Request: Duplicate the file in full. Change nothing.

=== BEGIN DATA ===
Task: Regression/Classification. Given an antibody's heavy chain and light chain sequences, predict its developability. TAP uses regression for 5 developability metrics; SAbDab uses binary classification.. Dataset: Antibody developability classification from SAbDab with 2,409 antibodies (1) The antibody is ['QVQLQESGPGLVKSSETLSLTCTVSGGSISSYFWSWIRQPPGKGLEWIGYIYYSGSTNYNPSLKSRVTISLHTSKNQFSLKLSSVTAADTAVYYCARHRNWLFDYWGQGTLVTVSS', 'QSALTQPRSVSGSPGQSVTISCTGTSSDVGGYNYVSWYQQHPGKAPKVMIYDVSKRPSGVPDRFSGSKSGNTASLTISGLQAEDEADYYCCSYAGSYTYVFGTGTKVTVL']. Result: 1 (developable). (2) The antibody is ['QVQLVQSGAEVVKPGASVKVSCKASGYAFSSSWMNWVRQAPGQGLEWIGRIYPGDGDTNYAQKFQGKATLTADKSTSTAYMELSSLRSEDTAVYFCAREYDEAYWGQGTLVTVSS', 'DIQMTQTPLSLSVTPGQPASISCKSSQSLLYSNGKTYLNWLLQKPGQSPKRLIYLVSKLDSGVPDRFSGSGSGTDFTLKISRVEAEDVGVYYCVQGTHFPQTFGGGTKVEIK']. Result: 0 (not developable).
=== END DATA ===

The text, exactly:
Task: Regression/Classification. Given an antibody's heavy chain and light chain sequences, predict its developability. TAP uses regression for 5 developability metrics; SAbDab uses binary classification.. Dataset: Antibody developability classification from SAbDab with 2,409 antibodies (1) The antibody is ['QVQLQESGPGLVKSSETLSLTCTVSGGSISSYFWSWIRQPPGKGLEWIGYIYYSGSTNYNPSLKSRVTISLHTSKNQFSLKLSSVTAADTAVYYCARHRNWLFDYWGQGTLVTVSS', 'QSALTQPRSVSGSPGQSVTISCTGTSSDVGGYNYVSWYQQHPGKAPKVMIYDVSKRPSGVPDRFSGSKSGNTASLTISGLQAEDEADYYCCSYAGSYTYVFGTGTKVTVL']. Result: 1 (developable). (2) The antibody is ['QVQLVQSGAEVVKPGASVKVSCKASGYAFSSSWMNWVRQAPGQGLEWIGRIYPGDGDTNYAQKFQGKATLTADKSTSTAYMELSSLRSEDTAVYFCAREYDEAYWGQGTLVTVSS', 'DIQMTQTPLSLSVTPGQPASISCKSSQSLLYSNGKTYLNWLLQKPGQSPKRLIYLVSKLDSGVPDRFSGSGSGTDFTLKISRVEAEDVGVYYCVQGTHFPQTFGGGTKVEIK']. Result: 0 (not developable).